Central Europeans reflect on life before the fall of the Berlin Wall
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Residents of Šuňava

We don't know yet how to live in Democracy

Šunava, Slovak Republic, 2009
Slovak English

Residents of Šuňava, A gathering at the community center

Pavol Cap, Media Manager for Šuňava
Žofia Šebestová, representative in the local government
Alžbeta Havrančíková, professional skier, former Olympian
Mária Kubíková, retired
Zuzana Šefferová, former accountant in Šuňava's Agricultural Cooperative
Milan Šeffer, former construction foreman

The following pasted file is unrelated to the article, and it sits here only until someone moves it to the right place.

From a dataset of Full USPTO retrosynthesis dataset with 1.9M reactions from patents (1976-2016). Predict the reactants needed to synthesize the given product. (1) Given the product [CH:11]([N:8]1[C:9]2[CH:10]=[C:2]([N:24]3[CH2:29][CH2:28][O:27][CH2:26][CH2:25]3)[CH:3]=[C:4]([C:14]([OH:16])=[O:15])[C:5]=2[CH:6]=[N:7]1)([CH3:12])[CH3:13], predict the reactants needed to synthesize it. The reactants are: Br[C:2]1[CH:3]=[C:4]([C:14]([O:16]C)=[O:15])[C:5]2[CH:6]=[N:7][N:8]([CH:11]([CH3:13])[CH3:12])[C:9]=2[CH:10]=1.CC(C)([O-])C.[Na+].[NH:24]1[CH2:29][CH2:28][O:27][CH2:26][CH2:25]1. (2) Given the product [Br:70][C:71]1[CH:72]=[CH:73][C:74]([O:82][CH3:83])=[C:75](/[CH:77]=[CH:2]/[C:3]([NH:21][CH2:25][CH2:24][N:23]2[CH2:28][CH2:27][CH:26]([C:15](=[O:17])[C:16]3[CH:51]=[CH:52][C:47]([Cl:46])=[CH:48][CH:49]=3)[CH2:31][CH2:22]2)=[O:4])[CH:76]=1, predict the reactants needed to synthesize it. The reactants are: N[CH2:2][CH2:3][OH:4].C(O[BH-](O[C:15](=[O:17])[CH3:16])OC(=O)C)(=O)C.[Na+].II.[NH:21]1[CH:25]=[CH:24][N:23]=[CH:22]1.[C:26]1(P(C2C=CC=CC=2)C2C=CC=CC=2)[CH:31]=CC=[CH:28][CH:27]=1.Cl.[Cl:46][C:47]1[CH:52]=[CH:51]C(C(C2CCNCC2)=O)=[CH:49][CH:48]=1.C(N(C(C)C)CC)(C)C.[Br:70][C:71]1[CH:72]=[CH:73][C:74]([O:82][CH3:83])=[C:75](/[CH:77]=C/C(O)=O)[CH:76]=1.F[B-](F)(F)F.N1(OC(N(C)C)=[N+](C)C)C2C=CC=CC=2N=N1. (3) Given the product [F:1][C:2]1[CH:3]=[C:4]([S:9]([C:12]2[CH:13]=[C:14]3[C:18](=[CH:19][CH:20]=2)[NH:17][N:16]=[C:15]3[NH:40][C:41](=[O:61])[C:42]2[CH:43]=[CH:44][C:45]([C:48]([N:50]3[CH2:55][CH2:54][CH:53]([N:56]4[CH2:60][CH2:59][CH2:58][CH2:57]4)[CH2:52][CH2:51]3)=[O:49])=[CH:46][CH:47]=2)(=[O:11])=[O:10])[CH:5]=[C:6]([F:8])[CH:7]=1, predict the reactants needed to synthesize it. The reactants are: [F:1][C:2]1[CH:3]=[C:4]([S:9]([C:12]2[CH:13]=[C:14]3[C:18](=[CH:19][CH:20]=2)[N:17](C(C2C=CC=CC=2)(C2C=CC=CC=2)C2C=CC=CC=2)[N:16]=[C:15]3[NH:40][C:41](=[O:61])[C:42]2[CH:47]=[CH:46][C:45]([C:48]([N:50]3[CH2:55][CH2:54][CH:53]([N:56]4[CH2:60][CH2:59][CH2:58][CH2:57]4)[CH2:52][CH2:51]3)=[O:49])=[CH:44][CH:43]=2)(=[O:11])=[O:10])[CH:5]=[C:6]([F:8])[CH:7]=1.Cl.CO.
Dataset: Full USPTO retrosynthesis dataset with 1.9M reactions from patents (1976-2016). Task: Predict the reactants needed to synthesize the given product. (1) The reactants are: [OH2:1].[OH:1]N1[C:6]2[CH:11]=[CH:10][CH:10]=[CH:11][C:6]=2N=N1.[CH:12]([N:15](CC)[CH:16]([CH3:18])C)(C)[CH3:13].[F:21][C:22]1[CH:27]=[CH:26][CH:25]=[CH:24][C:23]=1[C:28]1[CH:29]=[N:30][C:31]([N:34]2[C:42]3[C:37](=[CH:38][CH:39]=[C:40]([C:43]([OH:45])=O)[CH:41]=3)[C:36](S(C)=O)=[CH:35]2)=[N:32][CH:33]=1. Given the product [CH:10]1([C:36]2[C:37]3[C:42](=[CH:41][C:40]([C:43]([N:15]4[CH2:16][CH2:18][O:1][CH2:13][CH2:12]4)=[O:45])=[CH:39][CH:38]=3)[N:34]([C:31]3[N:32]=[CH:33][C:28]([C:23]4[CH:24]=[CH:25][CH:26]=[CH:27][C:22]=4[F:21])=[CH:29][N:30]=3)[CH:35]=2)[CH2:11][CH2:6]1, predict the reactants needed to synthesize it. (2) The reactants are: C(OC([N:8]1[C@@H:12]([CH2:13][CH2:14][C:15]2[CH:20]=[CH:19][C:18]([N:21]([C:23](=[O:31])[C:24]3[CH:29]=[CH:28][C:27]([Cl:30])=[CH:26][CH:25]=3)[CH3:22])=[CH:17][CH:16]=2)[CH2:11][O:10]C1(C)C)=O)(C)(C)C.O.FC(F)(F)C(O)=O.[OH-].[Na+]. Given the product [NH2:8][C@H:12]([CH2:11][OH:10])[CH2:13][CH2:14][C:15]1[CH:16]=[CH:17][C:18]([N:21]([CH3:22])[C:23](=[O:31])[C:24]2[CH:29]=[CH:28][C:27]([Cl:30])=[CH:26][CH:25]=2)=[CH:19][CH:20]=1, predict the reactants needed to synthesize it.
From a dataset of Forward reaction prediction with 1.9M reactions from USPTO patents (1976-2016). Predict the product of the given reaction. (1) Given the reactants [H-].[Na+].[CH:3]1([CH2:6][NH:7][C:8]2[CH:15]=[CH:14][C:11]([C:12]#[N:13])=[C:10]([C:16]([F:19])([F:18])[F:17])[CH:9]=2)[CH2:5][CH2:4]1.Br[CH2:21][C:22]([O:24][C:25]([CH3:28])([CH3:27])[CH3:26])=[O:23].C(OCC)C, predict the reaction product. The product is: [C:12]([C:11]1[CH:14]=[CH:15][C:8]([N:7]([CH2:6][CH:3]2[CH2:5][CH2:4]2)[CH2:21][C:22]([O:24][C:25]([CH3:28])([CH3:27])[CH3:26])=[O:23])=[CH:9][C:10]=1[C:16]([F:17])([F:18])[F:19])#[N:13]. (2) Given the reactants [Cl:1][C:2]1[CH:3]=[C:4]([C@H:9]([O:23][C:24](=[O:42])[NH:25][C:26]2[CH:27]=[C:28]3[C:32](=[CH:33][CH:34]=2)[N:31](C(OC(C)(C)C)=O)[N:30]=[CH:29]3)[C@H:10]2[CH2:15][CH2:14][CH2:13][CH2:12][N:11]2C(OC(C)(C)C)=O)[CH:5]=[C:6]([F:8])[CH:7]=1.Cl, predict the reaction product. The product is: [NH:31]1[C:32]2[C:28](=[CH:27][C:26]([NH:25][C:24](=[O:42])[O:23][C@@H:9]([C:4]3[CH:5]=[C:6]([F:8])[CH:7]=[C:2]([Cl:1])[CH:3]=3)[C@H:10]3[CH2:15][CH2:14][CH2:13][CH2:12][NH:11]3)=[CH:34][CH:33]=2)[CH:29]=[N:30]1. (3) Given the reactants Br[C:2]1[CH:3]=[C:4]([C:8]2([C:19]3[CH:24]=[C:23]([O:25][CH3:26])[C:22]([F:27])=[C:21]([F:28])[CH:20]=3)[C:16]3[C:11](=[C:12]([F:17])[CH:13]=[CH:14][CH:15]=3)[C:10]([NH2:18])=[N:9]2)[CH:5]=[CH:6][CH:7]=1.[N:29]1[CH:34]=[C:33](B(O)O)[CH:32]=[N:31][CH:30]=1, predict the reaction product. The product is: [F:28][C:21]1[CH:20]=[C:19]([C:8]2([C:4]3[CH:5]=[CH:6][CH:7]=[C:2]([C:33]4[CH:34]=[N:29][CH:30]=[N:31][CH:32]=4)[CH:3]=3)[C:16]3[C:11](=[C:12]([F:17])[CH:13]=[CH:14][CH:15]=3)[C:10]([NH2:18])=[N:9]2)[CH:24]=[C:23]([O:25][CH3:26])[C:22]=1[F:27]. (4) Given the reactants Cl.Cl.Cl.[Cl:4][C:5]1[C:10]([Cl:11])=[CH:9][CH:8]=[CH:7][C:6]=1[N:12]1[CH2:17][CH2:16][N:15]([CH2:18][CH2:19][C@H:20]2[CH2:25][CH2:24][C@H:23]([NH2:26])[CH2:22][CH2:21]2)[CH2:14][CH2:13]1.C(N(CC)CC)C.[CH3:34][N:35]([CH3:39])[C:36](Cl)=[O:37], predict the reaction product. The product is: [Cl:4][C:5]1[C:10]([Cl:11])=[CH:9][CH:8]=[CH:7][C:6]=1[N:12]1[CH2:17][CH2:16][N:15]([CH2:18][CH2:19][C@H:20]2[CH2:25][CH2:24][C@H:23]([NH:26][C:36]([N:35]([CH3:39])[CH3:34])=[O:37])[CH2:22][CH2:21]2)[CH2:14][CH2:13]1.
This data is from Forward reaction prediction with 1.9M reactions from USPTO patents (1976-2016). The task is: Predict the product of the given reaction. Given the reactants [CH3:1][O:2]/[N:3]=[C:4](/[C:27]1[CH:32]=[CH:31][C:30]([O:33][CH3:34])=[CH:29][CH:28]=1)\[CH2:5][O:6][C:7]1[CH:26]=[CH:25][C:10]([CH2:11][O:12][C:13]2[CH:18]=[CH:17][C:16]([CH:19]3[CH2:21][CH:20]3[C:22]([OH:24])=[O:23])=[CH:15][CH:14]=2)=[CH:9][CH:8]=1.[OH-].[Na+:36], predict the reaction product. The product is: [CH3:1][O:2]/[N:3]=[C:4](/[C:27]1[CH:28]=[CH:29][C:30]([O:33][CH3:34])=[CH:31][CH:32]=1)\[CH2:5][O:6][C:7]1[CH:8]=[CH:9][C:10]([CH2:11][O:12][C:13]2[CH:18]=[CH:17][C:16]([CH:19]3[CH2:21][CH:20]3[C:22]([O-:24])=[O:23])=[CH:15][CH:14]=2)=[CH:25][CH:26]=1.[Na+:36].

Pavol Cap:  If the village could speak – and I don't mean the people from the village, but the village itself – Šuňava would say that it is good that the communist regime has collapsed. Maybe no other village was affected by the regime in such a bad way as ours. It was like this, because our village rose up against the regime. It was in 1950, when the communist anti-religious politics were fully developed and they were imprisoning priests. On June 9, during the night from Saturday to Sunday, people from the village were woken up by gunshots and blasts. There were dark figures with weapons moving throughout the village.  We found out later that they were the "ľudové milície" (folk militia). The villagers gathered around the rectory to protect their priest. There broke out a fight. Guns, axes, and sticks caused a lot of injuries on both sides. The militia drew back, but, few days later, they came back with soldiers and police, approximately 750 men, and started taking people into custody. Randomly, they took the Šuňava people from their homes to Svit (a nearby town), where they were beaten and tortured. Three days later, they transported a group of them to Košice, and another group returned home in bad condition. For many years, these events impacted the entire life and development of the village.